“It’s a team effort between the patient, EMS, the ER doctor, neurologist, radiologist, dietician and rehab specialists. All of them have to play together to get the best outcome,” says Krings.

New Canadian guidelines call for the two pronged technique of imaging and interventional radiology as the best life-saving method to for the diagnosis and treatment of strokes.

 

CNA2016

For the Health of Your Lungs

According to the National Blood Clot Alliance, once every six minutes, someone dies from a blood clot and blood clots lead as the number one killer of new mothers during and after childbirth.

According to Massachusetts General Hospital, a pulmonary embolism or PE is a blood clot that develops in the blood vessels elsewhere in the body and travels to an artery of the lung. A PE is a blood clot once it has lodged itself in the lung and formed a blockage of the artery.

While there are numerous risk factors for developing a PE, the most common include:

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“Pregnancy puts a woman at increased risk of pulmonary embolism, so careful evaluation of pregnant patient is vital when they present with symptoms of chest pain and shortness of breath,” says Dr. Ravi Mohan, a radiologist and nuclear medicine specialist with the Joint Department of Medical Imaging for the University Health Network.

Left untreated mortality rates from pulmonary embolisms can be as high as 25 per cent. However, with the proper therapy, the rate of mortality decreases by nearly two-thirds to between two and eight per cent

One way to detect a potential clot in the body is known as a VQ or ventilation/perfusion scan. As Dr. Mohan points out, “nuclear medicine works from the inside out.”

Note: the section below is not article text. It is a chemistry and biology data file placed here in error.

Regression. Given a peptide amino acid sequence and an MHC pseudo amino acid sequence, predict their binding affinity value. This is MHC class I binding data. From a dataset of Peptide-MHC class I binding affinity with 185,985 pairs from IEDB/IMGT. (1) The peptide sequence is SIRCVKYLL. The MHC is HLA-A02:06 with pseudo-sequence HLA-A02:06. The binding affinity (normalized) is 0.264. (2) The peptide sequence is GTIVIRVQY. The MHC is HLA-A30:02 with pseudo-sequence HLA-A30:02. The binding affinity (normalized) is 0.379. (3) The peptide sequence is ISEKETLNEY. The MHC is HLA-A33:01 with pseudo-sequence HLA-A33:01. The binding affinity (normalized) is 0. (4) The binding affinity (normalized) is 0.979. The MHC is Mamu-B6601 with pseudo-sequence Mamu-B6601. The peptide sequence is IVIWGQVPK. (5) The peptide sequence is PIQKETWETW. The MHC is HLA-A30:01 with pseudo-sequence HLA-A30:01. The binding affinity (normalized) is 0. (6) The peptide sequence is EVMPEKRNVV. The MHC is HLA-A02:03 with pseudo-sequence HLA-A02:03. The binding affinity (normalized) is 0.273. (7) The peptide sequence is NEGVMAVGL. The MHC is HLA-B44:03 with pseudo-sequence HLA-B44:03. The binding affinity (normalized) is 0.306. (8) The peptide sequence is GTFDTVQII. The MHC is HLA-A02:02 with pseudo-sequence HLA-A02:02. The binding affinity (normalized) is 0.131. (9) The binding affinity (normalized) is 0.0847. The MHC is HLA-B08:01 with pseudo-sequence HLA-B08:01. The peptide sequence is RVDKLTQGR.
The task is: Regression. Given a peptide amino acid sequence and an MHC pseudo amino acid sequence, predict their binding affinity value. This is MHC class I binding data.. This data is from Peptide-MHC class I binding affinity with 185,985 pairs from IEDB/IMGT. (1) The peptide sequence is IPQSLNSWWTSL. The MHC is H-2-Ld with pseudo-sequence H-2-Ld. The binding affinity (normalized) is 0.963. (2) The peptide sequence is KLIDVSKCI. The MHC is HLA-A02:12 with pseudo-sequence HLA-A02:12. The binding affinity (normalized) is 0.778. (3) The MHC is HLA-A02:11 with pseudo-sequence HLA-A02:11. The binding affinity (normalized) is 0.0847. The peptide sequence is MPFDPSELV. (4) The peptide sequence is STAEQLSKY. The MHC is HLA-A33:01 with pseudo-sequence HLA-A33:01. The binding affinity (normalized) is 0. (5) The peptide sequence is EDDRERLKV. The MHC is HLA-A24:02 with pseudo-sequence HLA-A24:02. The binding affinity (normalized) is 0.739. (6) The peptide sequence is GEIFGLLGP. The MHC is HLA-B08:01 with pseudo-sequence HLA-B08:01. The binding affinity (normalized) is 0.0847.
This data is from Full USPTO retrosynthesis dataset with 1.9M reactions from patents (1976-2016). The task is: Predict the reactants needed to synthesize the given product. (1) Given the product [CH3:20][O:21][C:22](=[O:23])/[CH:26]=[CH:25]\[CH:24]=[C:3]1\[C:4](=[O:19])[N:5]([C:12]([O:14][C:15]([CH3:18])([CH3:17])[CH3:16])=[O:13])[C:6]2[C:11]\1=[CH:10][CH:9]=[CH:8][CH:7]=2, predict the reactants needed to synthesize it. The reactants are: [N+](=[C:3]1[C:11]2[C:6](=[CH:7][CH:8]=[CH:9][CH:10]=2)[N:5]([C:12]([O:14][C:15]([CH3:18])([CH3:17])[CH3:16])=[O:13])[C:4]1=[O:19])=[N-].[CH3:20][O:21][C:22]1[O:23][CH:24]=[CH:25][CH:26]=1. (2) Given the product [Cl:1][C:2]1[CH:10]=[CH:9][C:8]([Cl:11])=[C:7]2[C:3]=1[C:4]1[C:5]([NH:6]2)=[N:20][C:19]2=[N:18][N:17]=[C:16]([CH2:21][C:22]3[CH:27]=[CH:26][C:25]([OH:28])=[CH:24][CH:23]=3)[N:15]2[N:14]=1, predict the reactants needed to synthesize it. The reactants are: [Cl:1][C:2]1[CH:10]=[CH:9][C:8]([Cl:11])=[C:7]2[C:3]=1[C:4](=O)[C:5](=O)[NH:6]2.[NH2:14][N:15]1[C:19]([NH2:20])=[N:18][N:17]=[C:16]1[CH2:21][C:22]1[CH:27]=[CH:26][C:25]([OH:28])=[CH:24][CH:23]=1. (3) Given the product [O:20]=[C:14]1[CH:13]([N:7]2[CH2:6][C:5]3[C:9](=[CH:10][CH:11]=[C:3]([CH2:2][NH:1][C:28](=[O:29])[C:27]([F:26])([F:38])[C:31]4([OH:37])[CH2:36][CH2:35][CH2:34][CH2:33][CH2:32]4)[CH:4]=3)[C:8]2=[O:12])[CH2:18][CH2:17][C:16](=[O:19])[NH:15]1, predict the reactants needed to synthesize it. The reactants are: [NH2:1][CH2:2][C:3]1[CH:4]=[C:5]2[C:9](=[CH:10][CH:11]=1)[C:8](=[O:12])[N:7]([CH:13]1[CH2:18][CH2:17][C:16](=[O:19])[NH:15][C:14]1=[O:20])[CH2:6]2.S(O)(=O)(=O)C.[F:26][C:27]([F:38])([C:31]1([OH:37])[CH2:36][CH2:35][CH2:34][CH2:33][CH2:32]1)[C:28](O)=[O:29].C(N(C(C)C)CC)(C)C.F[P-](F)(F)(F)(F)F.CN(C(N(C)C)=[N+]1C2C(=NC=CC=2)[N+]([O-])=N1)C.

In the case of a VQ scan two agents are given to the patient, one that looks at the airways (technegas) and the other to look at the blood vessels (Technetium 99m particles).  As the agents, decay they give off gamma rays.  These rays are in turn picked up by cameras, allowing physicians to detect abnormalities in the lungs.

These abnormalities are often seen as a decrease in the amount of perfusion or blood flow to a particular area in the patient while the ventilation or air flow will appear normal. It is this difference between the two parts of the tests that allows doctors to discover a blockage in the lung and thereby treat it.

Some of the symptoms may include.

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It is important to point out that not all clots will present with symptoms in the patients regardless of size or location of the blood clot.  “Patients may present with hypotension and shock in larger areas where as in patients with smaller blockages they have relatively few symptoms or no symptoms at all,” says Dr. Mohan

Treating pulmonary embolisms will vary from patient to patient but may include surgery, medications and oxygen therapy.